Don’t Panic!

As of Monday the Government Institute for Macroeconomic Analysis and Development – the aptly named IMAD – published new forecasts for Slovenian economic growth.

PM Borut Pahor and finance minister Franci Križanič (brushed up from source)

Growth? Think again…

IMAD predicts that Slovenian economy will shrink by 4 percent in 2009, which would apparently be the largest economic downturn in history of independent Slovenia. Apparently even independence itself and consequent loss of Yugoslav markets didn’t hit Slovenian economy as bad as this. New unemployment projections now show that as much as 100,000 people might find themselves being laid off, which would bring unemployment to about 9 percent.

Admittedly, the people at IMAD are not the quickest of cats at the best of times (its former director some three years ago famously said that there is no way for a price of a barrel of oil to go above 100 dollars) and they have maintained until recently that Slovenia will experience minimal growth, but this prediction is a much-needed reality check. It means that the government of Borut Pahor will have to dig deeper, faster and harder than anything we’ve seen to date.

Among other things this means that rebalancing of the budget which the parliament is expected to approve today is more or less worthless and that finance minister Franci Križanič and his team will have to go – in the words of Wile E. Coyote – back to the old drawing board. When asked about it last week, Križanič said that the crisis will turn in the middle of this year. The problem is that he sounded as if the crisis must turn in the middle of the year. As if they just spent their last bullet.

PM Borut Pahor adopted a hitchiker’s attitude as is saying (in nice, big, friendly letters): Don’t panic!. Some quasi-experts think otherwise and say it’s time to panic. Both pieces of advice are wonderfully useless.


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Agent provocateur and an occasional scribe.

6 thoughts on “Don’t Panic!”

  1. Unfortunately, this is a worldwide crisis, so Slovenija is hit just as hard as any other country. Governments everywhere in Europe will have to dig deeper and are rebalancing budgets. I don’t know how the national budget fares over there, but over here it is by now accepted that there is a deficit of 3%, still less than big economic EU giants France and, especially, Germany.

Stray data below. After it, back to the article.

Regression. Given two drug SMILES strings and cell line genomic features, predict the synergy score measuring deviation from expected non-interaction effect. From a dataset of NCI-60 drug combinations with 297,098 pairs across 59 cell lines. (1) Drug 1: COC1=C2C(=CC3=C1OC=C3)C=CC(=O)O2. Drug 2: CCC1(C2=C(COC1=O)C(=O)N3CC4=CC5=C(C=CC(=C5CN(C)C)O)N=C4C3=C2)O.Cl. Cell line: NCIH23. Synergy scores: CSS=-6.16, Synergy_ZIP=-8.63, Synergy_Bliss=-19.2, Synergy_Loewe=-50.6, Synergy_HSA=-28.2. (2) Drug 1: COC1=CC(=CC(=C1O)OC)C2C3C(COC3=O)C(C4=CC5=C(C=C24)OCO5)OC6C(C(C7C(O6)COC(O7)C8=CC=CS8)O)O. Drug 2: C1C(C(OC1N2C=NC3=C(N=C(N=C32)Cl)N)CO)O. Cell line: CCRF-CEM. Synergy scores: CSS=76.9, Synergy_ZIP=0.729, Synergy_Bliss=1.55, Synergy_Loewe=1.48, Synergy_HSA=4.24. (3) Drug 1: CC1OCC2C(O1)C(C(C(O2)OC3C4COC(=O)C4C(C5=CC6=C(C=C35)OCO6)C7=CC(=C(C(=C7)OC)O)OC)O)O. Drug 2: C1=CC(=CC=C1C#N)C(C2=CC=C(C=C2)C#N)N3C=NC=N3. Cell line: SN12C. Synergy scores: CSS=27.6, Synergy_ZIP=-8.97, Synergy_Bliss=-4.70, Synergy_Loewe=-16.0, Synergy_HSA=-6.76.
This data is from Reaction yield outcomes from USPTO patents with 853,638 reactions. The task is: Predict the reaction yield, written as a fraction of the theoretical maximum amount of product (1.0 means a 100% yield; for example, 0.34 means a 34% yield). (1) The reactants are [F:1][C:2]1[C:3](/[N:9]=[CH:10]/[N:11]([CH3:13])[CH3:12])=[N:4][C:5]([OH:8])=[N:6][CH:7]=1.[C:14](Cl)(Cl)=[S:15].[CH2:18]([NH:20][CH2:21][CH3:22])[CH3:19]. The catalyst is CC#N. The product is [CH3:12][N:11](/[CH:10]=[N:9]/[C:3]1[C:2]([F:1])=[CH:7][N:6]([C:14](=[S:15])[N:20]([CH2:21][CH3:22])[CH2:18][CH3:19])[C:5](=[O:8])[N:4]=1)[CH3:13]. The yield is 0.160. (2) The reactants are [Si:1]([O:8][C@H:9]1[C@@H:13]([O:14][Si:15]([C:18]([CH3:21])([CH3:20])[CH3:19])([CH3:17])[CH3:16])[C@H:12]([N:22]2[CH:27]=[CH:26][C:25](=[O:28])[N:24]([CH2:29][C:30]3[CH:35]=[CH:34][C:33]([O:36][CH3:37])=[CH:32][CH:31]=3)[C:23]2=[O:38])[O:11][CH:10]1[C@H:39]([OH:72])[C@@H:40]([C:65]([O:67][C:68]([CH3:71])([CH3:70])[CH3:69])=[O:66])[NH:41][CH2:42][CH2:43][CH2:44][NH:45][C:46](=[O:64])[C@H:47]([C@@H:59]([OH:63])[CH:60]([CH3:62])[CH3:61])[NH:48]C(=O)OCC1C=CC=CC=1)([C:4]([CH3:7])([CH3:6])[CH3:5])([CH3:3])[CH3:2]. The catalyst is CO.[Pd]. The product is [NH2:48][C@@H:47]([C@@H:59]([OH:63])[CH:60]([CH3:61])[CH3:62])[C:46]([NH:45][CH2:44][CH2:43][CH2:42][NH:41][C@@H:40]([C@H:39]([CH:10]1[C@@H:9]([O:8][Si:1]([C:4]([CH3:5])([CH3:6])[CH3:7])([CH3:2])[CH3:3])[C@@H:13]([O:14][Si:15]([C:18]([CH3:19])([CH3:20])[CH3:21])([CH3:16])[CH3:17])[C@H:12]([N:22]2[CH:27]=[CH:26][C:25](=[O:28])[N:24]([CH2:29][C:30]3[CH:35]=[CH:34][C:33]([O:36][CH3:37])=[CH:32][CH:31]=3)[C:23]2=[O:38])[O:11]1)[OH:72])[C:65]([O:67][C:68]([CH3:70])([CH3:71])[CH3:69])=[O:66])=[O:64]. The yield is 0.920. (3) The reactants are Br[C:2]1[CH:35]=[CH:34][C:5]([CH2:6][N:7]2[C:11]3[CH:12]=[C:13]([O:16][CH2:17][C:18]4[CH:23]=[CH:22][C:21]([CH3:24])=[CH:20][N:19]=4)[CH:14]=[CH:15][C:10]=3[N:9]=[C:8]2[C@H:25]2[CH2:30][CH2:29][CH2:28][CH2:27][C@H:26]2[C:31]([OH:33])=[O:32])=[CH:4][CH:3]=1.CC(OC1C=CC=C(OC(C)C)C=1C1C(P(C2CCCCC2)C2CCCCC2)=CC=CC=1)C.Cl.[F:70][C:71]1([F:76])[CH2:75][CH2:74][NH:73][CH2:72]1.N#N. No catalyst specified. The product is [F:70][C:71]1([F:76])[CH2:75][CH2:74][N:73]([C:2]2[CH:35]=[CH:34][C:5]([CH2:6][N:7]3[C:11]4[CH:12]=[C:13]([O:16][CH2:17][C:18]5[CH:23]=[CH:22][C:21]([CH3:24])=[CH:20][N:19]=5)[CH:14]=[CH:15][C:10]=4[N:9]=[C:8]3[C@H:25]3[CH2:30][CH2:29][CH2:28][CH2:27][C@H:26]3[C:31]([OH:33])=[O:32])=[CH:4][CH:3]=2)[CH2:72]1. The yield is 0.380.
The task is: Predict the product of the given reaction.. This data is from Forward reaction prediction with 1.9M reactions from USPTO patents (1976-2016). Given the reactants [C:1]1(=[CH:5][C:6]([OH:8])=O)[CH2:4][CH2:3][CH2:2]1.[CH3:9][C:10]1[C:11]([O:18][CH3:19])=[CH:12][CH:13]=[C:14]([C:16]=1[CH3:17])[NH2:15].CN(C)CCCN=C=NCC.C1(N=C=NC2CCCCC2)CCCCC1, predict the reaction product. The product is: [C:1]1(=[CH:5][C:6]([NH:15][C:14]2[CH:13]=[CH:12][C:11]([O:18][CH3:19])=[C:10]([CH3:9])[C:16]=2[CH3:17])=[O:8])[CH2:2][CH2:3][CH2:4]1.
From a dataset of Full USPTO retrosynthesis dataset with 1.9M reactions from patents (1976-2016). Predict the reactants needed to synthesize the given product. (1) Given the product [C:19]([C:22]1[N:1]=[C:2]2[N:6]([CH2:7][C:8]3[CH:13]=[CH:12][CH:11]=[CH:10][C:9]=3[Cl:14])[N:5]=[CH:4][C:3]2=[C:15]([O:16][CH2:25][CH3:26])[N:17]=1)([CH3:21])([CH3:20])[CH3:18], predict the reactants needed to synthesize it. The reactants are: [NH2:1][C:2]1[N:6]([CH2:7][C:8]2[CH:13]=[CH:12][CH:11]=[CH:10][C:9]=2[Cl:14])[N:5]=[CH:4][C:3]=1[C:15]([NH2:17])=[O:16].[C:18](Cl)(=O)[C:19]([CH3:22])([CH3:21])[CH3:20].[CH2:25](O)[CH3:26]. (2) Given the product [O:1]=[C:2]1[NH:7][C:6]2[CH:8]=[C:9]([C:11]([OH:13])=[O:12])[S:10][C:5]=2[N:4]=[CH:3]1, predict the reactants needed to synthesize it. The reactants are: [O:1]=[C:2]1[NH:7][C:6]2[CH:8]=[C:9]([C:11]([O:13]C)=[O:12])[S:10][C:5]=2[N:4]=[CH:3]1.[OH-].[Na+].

As for Križanič’s comment that the crisis will turn in the middle of the year : this is probably something he picked up from leading economists who predicted, not that the crisis would be over by the middle of the year, but that it would reach its peak by then and would slowly start to change for the better near the end of the year. Others speak of a crisis which would likely last for the next TEN years. A whole different ballgame, methinks…

  2. I agree… But the 3% deficit was reached before the drop in GDP was announced. It ain’t gonna be pretty.

    BTW: IMF announced today that recovery will begin next year at the earliest.

  3. Heh, quasi-experts 🙂 Pray tell, who is a real expert then? Will the real expert please stand up?

    The truth is that nobody can tell you the future. If someone is giving you a precise date by which this thing will be over, they are full of shit. Sure, they might end up making a lucky guess, but that doesn’t count.

    The good advice is “If you panic, panic early”. It means having a contingency plan – what will you do if you lose your job? Where are your savings? Are you healthy? These seem like simple and obvious questions, but people tend to forget about them and take things for granted. In the months/years ahead the answers to these questions will be important.

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